For a few of the indicted disciples, the spell wore off. Carl Perry "disassociated himself" in 1987, his lawyer said. Michael Mathis defected in 1988 "at some personal risk."

After leaving the temple, Mathis got a job as a maintenance man and started paying $300 a month for support of two daughters, ages 4 and 2. He cooperated with federal agents, but the grand jury indicted him anyway. His arrest last month wrecked his search for a real family.

Mathis' common-law wife, Patricia Albert, pleaded with a magistrate: "Give him back to his children." Albert, who grew up in Yahweh, said Michael wasn't like other Yahweh men who fathered children then simply denied the kids' existence. "These are not my kids, " the disciples would swear. "Michael does claim his kids; Michael does take care of me and the kids, " she said.

IN COURT

Dexter Grant, accused in the murder of a Dade garbage collector, smiled in court. He cracked his knuckles and stroked his thin beard. Job Israel lifted his arms and prayed. Rufus Pace looked blankly as the prosecutor identified him as the driver of a Yahweh "hit team" dispatched to kill two traitors.

Pace sat with his scarred hands folded serenely in his lap, broke and alone. Like other suspects, he had no money to hire a lawyer and no family to support him in court.

Most of the indicted followers couldn't give federal magistrates a confirmed address, a record of employment or evidence of property or assets. Some declined to give their "slave" names. All entered not-guilty pleas or stood mute to the charges.

"Don't be bashful, " Magistrate Peter Palermo told one short, slender follower. "Give your name and age."

"Anthony Murphy. 34, " the suspect replied. After high school, he got into bar brawls and fights with police. Once, "he was attacked by a group of Hispanics on the streets of Miami, " his lawyer, Thomas Buscaglia, told the magistrate.

In Yahweh, Murphy became Josiah, fire of the Lord. But Special Assistant U.S. Attorney Gertrude Novicki called him a coward hungering for acceptance.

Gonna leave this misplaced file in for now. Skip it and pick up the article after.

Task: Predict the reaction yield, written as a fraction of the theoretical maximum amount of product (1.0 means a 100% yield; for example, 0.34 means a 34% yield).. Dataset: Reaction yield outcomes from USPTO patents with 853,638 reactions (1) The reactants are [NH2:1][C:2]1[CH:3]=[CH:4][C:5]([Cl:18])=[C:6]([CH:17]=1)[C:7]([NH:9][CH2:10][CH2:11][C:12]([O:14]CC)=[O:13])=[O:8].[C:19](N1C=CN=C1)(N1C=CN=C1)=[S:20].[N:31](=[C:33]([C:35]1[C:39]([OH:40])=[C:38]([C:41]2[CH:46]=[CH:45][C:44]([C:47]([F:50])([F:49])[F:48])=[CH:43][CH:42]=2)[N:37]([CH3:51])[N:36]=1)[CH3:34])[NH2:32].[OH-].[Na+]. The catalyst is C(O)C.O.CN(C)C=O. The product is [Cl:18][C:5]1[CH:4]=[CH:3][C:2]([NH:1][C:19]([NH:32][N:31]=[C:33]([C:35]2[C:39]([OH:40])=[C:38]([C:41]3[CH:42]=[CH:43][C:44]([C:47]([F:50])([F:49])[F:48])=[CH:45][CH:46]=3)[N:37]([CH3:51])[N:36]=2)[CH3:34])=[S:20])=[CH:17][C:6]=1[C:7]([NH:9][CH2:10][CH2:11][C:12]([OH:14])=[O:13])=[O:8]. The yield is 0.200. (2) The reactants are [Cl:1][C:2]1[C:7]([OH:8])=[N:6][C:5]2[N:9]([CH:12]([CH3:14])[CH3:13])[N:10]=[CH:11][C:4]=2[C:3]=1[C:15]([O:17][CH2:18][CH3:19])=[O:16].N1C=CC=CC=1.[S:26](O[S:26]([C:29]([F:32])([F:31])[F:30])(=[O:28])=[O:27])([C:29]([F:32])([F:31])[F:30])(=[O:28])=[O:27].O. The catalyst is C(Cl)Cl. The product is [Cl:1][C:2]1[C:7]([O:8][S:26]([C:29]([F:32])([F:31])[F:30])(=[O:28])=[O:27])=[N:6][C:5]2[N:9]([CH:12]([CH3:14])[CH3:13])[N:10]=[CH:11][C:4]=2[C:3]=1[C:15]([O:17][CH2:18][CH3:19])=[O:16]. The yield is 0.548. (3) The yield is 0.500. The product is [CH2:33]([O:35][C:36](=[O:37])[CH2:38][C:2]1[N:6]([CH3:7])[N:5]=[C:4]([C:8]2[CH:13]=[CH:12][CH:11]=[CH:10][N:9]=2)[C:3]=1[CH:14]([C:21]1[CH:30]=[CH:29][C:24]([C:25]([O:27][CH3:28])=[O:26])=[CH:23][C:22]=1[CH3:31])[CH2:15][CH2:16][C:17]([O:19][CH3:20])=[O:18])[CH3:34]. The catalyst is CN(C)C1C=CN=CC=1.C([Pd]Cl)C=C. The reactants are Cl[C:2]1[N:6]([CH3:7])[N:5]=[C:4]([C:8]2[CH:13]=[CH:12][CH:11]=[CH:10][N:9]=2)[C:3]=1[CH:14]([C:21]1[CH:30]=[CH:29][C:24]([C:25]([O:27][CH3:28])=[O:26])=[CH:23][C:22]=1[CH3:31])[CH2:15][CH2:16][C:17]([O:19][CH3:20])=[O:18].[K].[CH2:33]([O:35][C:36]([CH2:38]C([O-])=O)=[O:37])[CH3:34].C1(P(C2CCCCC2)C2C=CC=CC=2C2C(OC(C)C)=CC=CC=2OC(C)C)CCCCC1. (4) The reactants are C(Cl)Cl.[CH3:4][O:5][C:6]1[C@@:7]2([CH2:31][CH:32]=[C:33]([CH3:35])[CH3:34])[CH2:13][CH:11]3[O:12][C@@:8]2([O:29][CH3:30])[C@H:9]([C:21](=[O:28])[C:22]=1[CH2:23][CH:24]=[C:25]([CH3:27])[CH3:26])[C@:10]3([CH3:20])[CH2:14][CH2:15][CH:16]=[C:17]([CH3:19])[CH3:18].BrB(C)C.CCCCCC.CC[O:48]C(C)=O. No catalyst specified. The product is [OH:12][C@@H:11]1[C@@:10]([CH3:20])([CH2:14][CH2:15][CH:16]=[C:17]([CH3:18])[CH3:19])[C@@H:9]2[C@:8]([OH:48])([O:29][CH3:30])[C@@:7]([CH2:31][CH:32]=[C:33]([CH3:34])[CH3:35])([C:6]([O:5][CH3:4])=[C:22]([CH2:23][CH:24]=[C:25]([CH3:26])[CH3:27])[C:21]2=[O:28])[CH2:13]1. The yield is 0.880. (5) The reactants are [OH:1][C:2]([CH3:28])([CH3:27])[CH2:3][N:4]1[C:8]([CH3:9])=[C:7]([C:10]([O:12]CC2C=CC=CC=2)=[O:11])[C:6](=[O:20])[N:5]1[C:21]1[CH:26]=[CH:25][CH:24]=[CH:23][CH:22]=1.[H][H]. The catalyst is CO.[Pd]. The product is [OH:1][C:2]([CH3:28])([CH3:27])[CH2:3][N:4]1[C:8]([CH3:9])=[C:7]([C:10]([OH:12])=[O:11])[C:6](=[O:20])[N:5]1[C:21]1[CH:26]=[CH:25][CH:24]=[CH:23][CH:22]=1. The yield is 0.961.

His mother, Katrina Murphy, listened in shock. Novicki told how the Black Messiah began to push Murphy away because he had never proven himself.

Murphy told Yahweh followers he "was going to find a child and kill a child because that would be easier than dealing with a grown white male, " the prosecutor said. Then, one day, he "returned to the temple with what appeared to be an adult ear belonging to a white person. He put the ear in a bottle of alcohol, and he was blessed."

"I know my son, and he couldn't have done that, " said the mother. She offered to put up her $48,000 mortgaged house for bail. "He wasn't that brainwashed."

Novicki asked Yahvin Israel, born Douglas Howard, whether he'd ever heard Yahweh Ben Yahweh preach about the "Death Angels."

"I heard it mentioned, " said Howard, testifying as a character witness for Carl Perry. He had read about the angels, he added, in the Encyclopedia Britannica or the Bible.

Abril Israel, James Mack's wife of 22 years, described the Yahwehs as peaceful and her husband as a caring father. She got upset when prosecutor Scruggs suggested that Mack led a double life as a "Death Angel."

"I have a good husband, " she said angrily. "I don't know what you're trying to do. . . . You're trying to twist my mind."

Read more Special Reports - News stories from the Miami Herald

  • The Cuba puzzle

    For Cubans in exile and on the island, what seemed like certain change now looks like more of the same.

  • Fields of death

    For sugar-mill workers in Nicaragua, a fatal disease defies understanding.

  • Fidel Castro

    A look back at the man and his country.

Miami Herald

  • Marketplace

Today's Circulars

  • Quick Job Search

Enter Keyword(s) Enter City Select a State Select a Category